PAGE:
Not only Mormons, everyone seems to be into geneology of some sort, if not itself (I thought it was a bit of a scam myself). And boy, have I got one over them after I'd read this book! It's the real deal! I can trace my ancestry back to the Cambrian!

I know if you've read this far, you too probably have stacks of books everywhere waiting to be read: you could do far worse than order Beasts Before Us--it's apt to trump (forgive the sullied verb) the others and rise to the top of the stack for you as well! Believe me, you can trust Allan on books! It's worked wonders for me!


After re-reading my blog I realized just how powerful a gesture it is for a beloved adult to give books to children--and not necessarily children's books. Although I suspect most of the books donated are children's books, I believe the impact of Dolly Parton's Imagination Library must be enormous over time. If your not familiar with Dolly's work with books and kids, do click on that highlighted link: she must surely be the wisest celebrity as well as a damn good song writer and singer. Although I personally think the bar for celebrity-hood is mighty low. If Hollywood Squares were broadcast nowadays, I can guarantee you I'd not recognize a single square (and be quite sure most of them were morons).


  1. This was a real joy for me, one of Allan's sons, not only because it is a beautiful tribute to my dad, but it also made me realize how much influence you had on me and my siblings and cousins. Besides modeling how cool it is to learn new things and pursue your passions, your sense of humor kept all of us roaring with laughter. Your kindness and generous spirit along with everything else I just mentioned are still things we appreciate and love you for. Your two extraordinary children are the amazing people they are largely because of your profound love for them. One day hopefully I can write such a heartfelt essay on the mark you have left on me, as well as on our whole family.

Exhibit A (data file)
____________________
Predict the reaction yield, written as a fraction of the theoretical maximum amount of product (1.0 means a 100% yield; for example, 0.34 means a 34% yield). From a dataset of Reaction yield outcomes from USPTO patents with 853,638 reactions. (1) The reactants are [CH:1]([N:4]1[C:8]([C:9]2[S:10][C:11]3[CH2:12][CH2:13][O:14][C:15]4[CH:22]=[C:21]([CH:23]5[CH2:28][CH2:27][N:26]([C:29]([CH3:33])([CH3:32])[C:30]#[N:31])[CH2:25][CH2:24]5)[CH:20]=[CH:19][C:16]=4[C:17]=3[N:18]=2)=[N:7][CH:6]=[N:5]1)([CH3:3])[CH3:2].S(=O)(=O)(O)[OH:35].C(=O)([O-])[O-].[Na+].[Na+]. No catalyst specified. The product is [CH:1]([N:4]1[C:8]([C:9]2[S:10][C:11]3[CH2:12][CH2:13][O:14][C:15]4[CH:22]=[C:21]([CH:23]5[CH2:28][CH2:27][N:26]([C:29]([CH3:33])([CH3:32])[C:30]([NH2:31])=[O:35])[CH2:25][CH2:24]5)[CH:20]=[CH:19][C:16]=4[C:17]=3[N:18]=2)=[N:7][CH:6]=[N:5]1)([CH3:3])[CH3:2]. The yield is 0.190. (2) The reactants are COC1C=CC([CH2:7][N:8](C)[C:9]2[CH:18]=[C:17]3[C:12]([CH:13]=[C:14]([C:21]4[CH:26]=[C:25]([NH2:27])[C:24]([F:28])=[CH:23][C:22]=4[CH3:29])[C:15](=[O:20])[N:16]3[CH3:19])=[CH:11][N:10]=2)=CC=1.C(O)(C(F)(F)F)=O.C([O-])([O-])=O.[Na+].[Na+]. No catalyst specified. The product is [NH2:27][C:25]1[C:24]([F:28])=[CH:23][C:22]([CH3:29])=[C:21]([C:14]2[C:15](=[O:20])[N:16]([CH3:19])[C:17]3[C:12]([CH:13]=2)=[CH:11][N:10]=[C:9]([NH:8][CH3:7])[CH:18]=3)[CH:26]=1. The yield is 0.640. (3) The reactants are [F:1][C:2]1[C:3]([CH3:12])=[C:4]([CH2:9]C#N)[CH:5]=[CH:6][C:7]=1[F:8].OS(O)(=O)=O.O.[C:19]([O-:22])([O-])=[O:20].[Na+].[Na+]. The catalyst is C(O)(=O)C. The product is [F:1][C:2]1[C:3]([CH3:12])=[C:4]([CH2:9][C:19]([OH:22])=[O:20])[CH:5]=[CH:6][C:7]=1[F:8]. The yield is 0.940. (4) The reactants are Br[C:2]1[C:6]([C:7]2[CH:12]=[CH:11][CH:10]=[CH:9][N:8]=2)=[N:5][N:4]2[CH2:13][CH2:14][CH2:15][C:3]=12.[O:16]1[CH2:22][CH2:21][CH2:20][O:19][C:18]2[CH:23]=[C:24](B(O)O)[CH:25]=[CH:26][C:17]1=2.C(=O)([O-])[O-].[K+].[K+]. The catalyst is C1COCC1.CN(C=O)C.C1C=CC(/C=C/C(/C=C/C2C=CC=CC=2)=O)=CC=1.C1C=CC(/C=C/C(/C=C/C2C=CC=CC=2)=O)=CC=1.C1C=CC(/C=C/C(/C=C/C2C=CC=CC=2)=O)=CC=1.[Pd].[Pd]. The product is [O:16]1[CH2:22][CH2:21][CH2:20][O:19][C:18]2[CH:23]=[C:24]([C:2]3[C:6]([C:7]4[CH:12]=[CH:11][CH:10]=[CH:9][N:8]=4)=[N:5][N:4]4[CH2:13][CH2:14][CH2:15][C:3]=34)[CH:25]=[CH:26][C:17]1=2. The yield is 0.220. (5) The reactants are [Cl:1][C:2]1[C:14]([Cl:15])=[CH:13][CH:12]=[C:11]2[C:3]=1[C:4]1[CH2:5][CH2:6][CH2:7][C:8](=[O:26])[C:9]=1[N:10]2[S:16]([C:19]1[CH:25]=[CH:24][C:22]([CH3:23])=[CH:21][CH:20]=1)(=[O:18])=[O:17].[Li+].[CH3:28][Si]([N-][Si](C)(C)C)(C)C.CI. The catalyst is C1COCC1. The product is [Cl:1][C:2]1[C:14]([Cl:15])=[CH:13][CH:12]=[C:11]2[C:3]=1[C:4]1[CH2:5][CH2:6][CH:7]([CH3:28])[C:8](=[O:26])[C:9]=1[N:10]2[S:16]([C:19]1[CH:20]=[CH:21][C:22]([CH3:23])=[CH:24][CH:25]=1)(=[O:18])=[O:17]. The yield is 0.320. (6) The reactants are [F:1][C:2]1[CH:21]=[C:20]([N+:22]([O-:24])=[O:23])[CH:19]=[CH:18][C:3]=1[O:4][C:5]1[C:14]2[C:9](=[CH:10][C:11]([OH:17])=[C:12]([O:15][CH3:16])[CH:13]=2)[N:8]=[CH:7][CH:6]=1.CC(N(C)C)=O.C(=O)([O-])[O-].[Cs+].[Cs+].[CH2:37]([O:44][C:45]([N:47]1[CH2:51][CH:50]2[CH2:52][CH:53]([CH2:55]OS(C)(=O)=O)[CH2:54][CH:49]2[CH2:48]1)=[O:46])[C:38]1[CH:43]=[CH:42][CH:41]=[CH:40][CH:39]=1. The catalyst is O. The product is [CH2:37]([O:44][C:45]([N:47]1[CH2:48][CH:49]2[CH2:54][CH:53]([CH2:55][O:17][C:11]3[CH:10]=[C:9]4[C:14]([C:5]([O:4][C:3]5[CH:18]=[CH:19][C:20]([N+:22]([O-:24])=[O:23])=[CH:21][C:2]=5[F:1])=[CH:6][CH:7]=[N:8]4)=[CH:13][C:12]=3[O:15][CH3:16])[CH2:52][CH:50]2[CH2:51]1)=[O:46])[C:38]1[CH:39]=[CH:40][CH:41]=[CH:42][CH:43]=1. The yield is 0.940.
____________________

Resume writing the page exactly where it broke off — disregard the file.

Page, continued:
2. I treasure the memory of Bob and my trip to visit Allan a couple of years ago. We took him to the Chinese eatery Flower Pepper and then enjoyed a tour of his garden and patio with the temple bells. I'd like to read about the history of mammals; hopefully it would give me more confidence that this mammal species might survive longer and not meet the fate of the dinosaurs.

  3. Books, real books, paper. Dust covers that you carefully remove, to be put back on later when the last page has been read. And what a gift to have that relationship with your brother-in-law, to know each other through words and ideas. I am currently reading The Tangled Tree by David Quammen, about the history of the tree of life through the biologists who pieced it together. I have not got to our fellow animals yet, still in the cyanobacteria days, but it's one of the reasons I love getting into bed at night (until the book drops).


Featured Post

A garden near lake Tekapo

The crevice garden of Michael Midgley Just a few years old, this crevice garden was designed and built by Michael Midgley, a delightful ...

Blog Archive